The Rear View Mirror
I received many emails yesterday about my volatility update, so a few comments are in order. In writing a current piece I assume (rightly or wrongly) that readers are familiar with most of my past comments, especially on the tutorials I have written about derivatives, so what I write currently often uses this as context. Many of the e-mails illustrated that is not the case, so I want to clarify a few things.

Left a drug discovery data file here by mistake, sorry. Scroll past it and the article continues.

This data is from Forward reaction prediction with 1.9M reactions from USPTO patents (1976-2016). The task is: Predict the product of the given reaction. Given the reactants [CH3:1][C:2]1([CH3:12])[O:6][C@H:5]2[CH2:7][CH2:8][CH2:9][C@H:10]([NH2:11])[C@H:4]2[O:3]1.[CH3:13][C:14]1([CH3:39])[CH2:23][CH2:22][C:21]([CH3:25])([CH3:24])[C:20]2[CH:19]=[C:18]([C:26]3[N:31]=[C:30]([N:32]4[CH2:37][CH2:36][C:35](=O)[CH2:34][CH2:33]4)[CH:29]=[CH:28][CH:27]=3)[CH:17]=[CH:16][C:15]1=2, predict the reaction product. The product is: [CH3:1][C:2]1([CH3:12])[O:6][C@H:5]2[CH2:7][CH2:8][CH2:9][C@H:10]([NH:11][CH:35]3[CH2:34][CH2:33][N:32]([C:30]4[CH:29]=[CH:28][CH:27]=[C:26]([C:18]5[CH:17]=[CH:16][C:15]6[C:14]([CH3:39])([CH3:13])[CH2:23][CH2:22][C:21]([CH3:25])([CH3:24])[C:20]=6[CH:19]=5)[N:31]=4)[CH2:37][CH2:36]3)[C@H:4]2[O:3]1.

First, I do not believe that the market is in a 1987 scenario (although I am generally bearish). If it is, it has a long and specific road to build up to the confluence of factors that led to such a swift and violent correction. The third phase of option selling (and a special fourth phase) that created a wildly over-levered market structure where levered hedge funds and market makers sold options delta neutral to open (opening means creating the position from nothing versus closing which means selling out options that are currently in position) was extreme and lasted for several quarters, perhaps years.